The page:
Another one? Toshka has been to this place? Maybe it isn’t a lie.

“What—happens here?” I sobbed up at the older man.

He grinned—like the begging woman, he had several missing teeth.

“Where do you think the food comes from?”

My throat dried up. Was he joking?

He shook his head, incredulous. I wailed.

Through fear for myself. But also…


My yelp echoed between the stone walls.

The fire—furnace, it must have been—suddenly dimmed in the next room. The older man glanced back through the door. He pointed to his colleague behind me, and then to me.

“Excuse me—” he snarled, his malicious smile suddenly gone. He stepped inside the room that glowed, muttering to himself.

I rose from the floor.

“Don’t move.”

The younger man’s threat fell flat, for we were both distracted suddenly by a change in the light. The fire next door was suddenly much brighter, even than it had been when I arrived. I heard a crackle of fire.

I felt sick.

Footsteps clattered on the hot stone. Amplified—I was so close to the ground.

I stared down at the grainy stone floor. I did not see this as my fate. And where was Toshka? She couldn’t be…

The soles of rushing shoes scraped to a halt less than a yard from my bowed head. I dared not face my doom.

“You?” the trickster who had brought me here exclaimed.

Not the old man.

I looked up. My face flushed hot with fury.


The woman from the queue. The beggar. She who had preyed on Toshka’s generosity. Who had caused me to be led here.

I rose to my feet. The trickster did not try to stop me.

“You masterminded this whole thing?”

She looked past me. As she did so, I looked closer at her. Her face was strangely uneven. One half was smooth, skin young and supple. The other, the left half that we had seen before, wrinkled and weathered. A woman of experience.

“Your friend did me a good turn,” she answered, fixing her eyes on the man behind me. “She convinced me you were worth saving.”

“I’m not sold,” she added.

The man behind me fumbled with something at his belt. I jolted as he grabbed my wrist with his free hand.

She grabbed my other. I ducked out of the way, instinctively, as some unspoken power rippled through the air between us. Then the air was sucked back in. I watched, speechless, as the man stood, poised and paralysed, a crude stone knife in his left hand. Quickly, his skin began to flake away. His eyeballs—wide and terrified, dried and turned to salt, falling as if from a broken timer.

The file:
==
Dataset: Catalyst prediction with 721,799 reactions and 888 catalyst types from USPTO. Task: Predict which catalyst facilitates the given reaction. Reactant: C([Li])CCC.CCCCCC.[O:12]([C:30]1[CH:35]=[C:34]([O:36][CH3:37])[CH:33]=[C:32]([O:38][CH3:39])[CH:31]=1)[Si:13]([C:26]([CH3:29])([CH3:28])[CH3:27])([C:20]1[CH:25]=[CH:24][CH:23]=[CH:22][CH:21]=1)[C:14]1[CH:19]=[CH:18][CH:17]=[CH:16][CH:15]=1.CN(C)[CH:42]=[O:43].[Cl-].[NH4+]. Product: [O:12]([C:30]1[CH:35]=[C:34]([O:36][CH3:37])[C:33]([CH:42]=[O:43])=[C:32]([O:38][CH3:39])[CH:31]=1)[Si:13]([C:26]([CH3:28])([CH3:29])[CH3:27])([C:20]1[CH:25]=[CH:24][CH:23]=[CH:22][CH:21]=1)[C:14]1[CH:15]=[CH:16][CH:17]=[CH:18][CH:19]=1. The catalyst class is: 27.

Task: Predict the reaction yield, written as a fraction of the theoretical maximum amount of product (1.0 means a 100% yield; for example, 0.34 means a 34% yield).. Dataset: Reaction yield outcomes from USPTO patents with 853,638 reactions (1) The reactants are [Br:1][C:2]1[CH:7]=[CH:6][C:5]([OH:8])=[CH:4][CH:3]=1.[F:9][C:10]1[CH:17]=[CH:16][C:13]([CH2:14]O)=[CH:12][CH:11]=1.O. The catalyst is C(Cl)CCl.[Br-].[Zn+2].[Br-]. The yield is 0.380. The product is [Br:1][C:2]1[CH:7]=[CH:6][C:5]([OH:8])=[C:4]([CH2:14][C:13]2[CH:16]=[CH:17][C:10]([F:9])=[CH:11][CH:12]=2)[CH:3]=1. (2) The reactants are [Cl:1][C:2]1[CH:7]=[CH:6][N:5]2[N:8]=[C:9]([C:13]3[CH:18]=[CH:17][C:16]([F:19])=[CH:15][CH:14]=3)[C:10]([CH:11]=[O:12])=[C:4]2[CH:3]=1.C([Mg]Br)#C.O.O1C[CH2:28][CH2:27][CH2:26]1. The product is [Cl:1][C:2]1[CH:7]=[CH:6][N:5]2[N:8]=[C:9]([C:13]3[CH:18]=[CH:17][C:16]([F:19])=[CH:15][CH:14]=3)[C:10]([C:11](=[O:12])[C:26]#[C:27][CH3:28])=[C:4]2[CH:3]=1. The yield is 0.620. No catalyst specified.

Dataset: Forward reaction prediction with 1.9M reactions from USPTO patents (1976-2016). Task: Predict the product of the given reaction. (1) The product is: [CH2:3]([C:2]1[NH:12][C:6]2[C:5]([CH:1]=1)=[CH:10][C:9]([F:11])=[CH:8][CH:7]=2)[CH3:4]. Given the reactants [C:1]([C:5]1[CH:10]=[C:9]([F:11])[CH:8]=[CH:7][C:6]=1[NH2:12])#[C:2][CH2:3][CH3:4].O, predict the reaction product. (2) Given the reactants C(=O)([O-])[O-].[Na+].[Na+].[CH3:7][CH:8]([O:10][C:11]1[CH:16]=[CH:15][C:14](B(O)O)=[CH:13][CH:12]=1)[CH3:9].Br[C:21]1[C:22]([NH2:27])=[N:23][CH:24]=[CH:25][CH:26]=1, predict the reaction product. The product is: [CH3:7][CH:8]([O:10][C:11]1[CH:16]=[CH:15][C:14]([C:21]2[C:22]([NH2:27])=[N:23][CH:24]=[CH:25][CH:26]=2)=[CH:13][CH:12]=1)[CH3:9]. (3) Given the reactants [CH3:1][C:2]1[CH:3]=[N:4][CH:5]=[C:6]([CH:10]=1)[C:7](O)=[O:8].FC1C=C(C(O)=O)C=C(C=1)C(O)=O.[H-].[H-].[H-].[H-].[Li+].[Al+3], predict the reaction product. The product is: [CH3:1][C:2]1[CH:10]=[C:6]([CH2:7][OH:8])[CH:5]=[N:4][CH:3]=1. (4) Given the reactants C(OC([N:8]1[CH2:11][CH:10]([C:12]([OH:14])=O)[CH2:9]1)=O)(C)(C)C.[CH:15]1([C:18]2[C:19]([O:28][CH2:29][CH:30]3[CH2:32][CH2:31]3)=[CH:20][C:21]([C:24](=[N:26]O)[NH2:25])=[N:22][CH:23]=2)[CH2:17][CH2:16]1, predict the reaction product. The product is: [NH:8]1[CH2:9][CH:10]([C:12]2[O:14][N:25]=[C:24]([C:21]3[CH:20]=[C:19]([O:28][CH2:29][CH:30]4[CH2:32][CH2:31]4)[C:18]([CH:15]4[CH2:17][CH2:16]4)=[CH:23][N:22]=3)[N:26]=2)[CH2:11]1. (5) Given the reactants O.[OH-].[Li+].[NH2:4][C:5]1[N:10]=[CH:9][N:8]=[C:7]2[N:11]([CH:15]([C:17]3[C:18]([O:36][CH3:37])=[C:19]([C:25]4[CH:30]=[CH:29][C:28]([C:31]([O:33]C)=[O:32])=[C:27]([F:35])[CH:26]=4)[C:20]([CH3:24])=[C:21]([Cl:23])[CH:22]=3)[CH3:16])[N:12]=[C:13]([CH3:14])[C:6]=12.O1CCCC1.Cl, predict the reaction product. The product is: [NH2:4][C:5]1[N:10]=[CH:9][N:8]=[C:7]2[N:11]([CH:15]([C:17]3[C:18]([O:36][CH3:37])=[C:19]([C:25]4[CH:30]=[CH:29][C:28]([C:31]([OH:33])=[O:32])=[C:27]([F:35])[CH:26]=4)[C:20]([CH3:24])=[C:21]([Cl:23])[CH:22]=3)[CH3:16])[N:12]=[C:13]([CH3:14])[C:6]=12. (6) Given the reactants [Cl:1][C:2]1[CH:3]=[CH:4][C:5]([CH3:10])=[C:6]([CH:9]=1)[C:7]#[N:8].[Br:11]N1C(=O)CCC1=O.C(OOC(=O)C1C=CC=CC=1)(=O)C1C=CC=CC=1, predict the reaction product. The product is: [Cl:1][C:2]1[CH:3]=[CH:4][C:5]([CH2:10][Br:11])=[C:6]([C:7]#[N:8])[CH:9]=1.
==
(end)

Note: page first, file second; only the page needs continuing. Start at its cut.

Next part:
It took less than a minute for his dismembered bones to clatter to the floor.

I turned and stared at her. I had averted my gaze until now. For a few seconds, her whole face looked wizened and her hair a steely grey. Quickly, black returned to her scalp and spread down her hair. The right side of her face mellowed, to that of a woman not much older than me.

“Where is Toshka?” I asked, in shock.

She looked put out.

“A thank you would have sufficed.”

I apologised, giving her the thanks she asked for. Then again, more sincerely, for she had saved my life.

“Toshka?” I asked again.

“Patience,” she replied. She tutted, running her left index finger over a long curved nail on her right hand.

“Your friend is safe,” she continued. “What remains is for you to be the same.”

She stepped closer, into my space. I could feel her breath, cool, if not cold, on the nape of my neck.

“So long as you can be trusted to keep what transpired here to yourself.”

I agreed without hesitation.

“Take my hand.”

“Who are you?” I asked.

“Your guardian angel,” she replied with a smile, pausing to kick the dust off her shoes.

“Or, at least, to your little Toshka. There is work ahead for you yet.”

She clicked her fingers, glaring into the furnace room with irises bright. The fire went out.

“Let’s get out of this evil place.”


William Tink was born in Felixstowe in Suffolk, where he developed his love of writing, nurtured by the talented educators who guided him through primary and secondary education. He is now a secondary school teacher, based in Surrey, pursuing his writing alongside teaching History to 13 to 18 year olds. William lives with his partner and his cat.

© Tikri and Toshka, 2023, William Tink